Claimant later explained he planned to drop off the $144,780 with Romero, a Denver resident Claimant knew through Facebook but had never met in person, as an investment in a twelve-city music tour. No written agreement between Claimant and Romero or any documentation outlining the details of the tour existed at the time of the stop. Nor did Claimant produce any evidence to show he was investing the $144,780 in a music tour Romero was already putting together.

Claimant challenges the district court's finding that his explanation for his trip to Denver was implausible. Specifically, Claimant contends he produced evidence showing he had a successful event promotion business and had arranged a meeting with Romero to invest in a music tour; thus, the district court should have found his story credible. The district court found Claimant's explanation for transporting the currency—to leave $144,780 with a social media acquaintance as an investment in a music tour—either unsubstantiated or wholly lacking in credibility. We are required to give district court determinations of fact and assessments of witness credibility special deference. Anderson v. City of Bessemer, 470 U.S. 564, 573–74, 105 S.Ct. 1504, 84 L.Ed.2d 518 (1985). The district court gave several reasons supported by the record for finding Claimant's story implausible, and we need not restate them here. Our review of the record simply provides no basis upon which to conclude the district court's assessments of credibility or other findings of fact were clearly erroneous.

The discovery of large quantities of cash alone, of course, is not sufficient to establish Claimant intended to furnish the $144,780 in exchange for a controlled substance or to prove the currency constituted proceeds of illegal drug transactions. We have, nonetheless, recognized such discovery is “strong evidence” of a connection to illegal drug trafficking. $252,300.00, 484 F.3d at 1274–75. Additionally, legitimate businesses do not transport large quantities of cash wrapped in cellophane-type material—this is a technique drug traffickers use in an effort to prevent detection by drug-sniffing dogs. Id. Such evidence has “significant probative value.” Id. The presence of a substantial amount of vacuum-sealed currency combined with the district court's finding—which is not clearly erroneous—that Claimant failed to credibly explain the purpose for his trip to Denver weigh strongly in favor of concluding the currency is subject to forfeiture.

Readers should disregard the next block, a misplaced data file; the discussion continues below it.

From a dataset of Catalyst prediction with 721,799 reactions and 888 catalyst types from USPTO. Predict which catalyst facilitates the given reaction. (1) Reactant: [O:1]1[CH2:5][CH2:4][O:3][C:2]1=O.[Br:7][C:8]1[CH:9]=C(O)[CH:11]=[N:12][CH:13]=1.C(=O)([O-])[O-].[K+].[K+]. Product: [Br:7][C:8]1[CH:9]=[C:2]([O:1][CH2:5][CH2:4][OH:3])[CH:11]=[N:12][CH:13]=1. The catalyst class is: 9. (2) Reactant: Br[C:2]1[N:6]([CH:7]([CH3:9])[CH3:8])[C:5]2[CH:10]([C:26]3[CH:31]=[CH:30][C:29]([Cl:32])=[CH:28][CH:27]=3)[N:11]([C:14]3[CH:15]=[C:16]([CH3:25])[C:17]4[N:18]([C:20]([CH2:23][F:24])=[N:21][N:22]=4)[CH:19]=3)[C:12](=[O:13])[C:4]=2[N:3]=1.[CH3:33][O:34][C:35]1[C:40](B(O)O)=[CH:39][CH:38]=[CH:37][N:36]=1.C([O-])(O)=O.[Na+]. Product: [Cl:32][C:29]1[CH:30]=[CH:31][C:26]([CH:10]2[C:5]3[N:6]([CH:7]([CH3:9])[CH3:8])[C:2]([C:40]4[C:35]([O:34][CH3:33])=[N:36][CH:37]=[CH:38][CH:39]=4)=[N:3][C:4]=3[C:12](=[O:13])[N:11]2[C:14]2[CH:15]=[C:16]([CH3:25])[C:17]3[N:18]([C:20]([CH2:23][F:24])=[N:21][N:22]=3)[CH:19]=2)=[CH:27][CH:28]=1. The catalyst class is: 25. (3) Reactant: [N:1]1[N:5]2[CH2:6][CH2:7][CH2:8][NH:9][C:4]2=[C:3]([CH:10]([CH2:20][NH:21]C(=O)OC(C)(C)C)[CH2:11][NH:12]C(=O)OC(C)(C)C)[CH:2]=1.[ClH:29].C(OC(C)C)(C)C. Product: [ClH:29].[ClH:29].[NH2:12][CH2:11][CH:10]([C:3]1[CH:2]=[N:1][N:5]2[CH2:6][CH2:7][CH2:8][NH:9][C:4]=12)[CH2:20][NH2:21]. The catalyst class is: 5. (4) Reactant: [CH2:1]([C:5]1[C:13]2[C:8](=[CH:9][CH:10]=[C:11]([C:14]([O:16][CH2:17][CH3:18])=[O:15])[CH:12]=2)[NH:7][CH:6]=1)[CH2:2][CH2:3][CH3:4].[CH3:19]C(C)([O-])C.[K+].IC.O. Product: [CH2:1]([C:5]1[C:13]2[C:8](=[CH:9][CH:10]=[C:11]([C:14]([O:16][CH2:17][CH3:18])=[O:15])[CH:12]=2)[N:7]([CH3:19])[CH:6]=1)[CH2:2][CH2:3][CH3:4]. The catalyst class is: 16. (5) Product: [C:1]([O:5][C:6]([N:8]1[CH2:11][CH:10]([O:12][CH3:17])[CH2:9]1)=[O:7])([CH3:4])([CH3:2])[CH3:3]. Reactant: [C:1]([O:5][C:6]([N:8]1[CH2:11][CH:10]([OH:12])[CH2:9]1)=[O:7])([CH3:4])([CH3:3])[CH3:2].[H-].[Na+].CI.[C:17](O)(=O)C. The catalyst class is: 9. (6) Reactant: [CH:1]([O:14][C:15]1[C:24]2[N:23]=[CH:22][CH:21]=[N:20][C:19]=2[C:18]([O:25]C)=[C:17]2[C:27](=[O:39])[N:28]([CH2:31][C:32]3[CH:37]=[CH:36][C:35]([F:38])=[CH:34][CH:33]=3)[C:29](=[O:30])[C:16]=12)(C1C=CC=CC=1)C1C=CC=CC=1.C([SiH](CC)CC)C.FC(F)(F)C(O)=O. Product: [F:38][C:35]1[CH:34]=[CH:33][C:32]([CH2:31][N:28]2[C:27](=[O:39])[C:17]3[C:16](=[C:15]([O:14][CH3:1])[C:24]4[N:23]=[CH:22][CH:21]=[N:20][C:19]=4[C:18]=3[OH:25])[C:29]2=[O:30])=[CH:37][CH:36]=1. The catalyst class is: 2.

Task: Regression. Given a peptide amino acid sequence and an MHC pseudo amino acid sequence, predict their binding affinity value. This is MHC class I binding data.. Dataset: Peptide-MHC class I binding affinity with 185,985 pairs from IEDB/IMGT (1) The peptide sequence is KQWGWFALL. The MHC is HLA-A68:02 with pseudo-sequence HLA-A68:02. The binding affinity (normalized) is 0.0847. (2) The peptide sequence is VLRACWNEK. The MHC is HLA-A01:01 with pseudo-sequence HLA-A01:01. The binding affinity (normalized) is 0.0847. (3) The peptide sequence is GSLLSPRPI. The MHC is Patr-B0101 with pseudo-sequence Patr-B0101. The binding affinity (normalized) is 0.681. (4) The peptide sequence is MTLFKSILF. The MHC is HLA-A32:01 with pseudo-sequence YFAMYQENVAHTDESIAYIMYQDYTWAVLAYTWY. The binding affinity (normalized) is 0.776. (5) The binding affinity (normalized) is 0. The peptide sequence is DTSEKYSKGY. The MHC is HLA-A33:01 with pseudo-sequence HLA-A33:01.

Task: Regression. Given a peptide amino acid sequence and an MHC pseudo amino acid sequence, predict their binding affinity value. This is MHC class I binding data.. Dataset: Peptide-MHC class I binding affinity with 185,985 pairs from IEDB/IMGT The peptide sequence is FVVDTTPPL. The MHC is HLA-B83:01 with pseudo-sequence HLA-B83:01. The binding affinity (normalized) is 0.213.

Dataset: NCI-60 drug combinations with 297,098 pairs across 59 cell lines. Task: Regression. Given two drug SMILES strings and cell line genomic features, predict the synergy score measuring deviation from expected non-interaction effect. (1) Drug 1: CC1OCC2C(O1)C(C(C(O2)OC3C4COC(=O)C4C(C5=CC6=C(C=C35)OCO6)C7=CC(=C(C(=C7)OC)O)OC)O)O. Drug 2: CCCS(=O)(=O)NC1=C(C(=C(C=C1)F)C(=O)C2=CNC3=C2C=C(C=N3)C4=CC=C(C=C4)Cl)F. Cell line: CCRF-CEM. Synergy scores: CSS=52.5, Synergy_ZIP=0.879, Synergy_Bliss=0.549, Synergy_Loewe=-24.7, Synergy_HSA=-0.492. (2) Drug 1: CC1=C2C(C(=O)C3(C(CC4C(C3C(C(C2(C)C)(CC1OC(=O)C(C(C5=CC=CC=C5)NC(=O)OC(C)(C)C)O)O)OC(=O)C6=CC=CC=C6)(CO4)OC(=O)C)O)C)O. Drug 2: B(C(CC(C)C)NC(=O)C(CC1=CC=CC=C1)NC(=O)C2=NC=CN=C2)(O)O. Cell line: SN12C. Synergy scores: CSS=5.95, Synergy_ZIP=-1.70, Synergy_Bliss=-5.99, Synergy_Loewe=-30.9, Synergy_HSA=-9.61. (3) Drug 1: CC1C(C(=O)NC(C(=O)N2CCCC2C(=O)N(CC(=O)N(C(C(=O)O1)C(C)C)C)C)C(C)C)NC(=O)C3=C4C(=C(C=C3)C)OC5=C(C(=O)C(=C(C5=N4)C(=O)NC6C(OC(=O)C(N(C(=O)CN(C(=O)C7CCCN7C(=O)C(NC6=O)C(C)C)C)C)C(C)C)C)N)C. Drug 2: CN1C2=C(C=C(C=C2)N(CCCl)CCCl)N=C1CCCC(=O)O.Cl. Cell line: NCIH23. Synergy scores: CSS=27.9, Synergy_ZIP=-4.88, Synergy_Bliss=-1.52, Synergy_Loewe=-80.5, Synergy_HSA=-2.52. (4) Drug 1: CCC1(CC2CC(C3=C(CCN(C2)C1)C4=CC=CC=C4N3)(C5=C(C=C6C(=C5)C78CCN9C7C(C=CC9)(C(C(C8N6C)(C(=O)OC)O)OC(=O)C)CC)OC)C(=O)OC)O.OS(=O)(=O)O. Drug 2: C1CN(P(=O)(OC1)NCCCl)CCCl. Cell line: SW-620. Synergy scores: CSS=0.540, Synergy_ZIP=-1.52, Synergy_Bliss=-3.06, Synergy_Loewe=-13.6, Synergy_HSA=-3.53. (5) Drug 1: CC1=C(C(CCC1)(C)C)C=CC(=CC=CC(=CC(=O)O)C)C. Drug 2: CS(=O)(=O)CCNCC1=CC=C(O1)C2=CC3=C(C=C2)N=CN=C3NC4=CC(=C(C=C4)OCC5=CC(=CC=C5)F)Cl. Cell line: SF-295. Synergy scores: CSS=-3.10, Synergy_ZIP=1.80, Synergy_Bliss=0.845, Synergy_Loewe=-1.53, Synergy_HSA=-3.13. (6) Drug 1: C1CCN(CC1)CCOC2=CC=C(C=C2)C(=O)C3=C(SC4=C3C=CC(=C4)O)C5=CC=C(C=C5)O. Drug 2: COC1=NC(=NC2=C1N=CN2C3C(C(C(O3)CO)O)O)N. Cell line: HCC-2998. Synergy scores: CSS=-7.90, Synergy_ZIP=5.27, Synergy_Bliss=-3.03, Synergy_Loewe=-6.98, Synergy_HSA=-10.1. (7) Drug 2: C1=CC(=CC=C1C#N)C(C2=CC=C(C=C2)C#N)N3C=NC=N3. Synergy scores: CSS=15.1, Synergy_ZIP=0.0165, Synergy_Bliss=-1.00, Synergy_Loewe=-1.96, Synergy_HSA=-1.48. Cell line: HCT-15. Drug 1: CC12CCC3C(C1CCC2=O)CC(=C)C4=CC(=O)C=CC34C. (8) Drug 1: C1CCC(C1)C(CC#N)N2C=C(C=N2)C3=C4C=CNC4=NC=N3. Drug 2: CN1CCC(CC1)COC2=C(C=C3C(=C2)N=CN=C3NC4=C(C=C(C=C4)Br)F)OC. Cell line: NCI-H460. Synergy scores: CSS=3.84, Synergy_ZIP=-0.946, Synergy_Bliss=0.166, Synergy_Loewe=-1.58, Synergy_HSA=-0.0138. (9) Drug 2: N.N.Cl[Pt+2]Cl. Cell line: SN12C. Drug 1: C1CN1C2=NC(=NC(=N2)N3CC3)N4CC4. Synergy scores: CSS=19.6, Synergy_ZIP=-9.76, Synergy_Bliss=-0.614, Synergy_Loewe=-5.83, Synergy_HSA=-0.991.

Inconsistent statements as to the purpose of traveling with seized currency are also of probative value. See $252,300.00, 484 F.3d at 1274. Claimant informed Trooper McCord he was going to Colorado for a family vacation, and he conceded at trial this was a lie. As to the purported music tour, Claimant's testimony contradicted Romero's testimony. Claimant testified he planned to merely invest the $144,780 in a music tour Romero had already been putting together. Romero, on the other hand, testified he only planned to handle the artists, the twelve-city tour was Claimant's idea, and Claimant would have lined up the venue in each city. The inconsistencies in Claimant's story weigh in favor of finding Claimant intended to exchange the $144,780 for a controlled substance and the $144,780 was connected to illegal drug activity.

Claimant's criminal history involving drugs is not coincidental; rather, it suggests the subject currency was connected to illegal drug activity. See United States v. $67,220.00 in U.S. Currency, 957 F.2d 280, 286 (6th Cir. 1992) (explaining a “claimant's record of drug activity is a highly probative factor in the forfeiture calculus”); United States v. U.S. Currency $83,310.78, 851 F.2d 1231, 1236 (9th Cir. 1988) (noting a claimant's prior arrests and convictions on drug charges “are circumstances demonstrating more than mere suspicion of his connection with an illegal drug transaction”). Claimant's prior drug-related arrests and convictions provide a nexus to illegal drug activity.3 Where this evidence is accompanied by other persuasive evidence such as the odor of marijuana coming from his vehicle, the presence of drugs in his vehicle, and lying to a law enforcement officer, we conclude it supports the reasonable inference Claimant intended to exchange the $144,780 for controlled substances and the currency is connected to drug trafficking.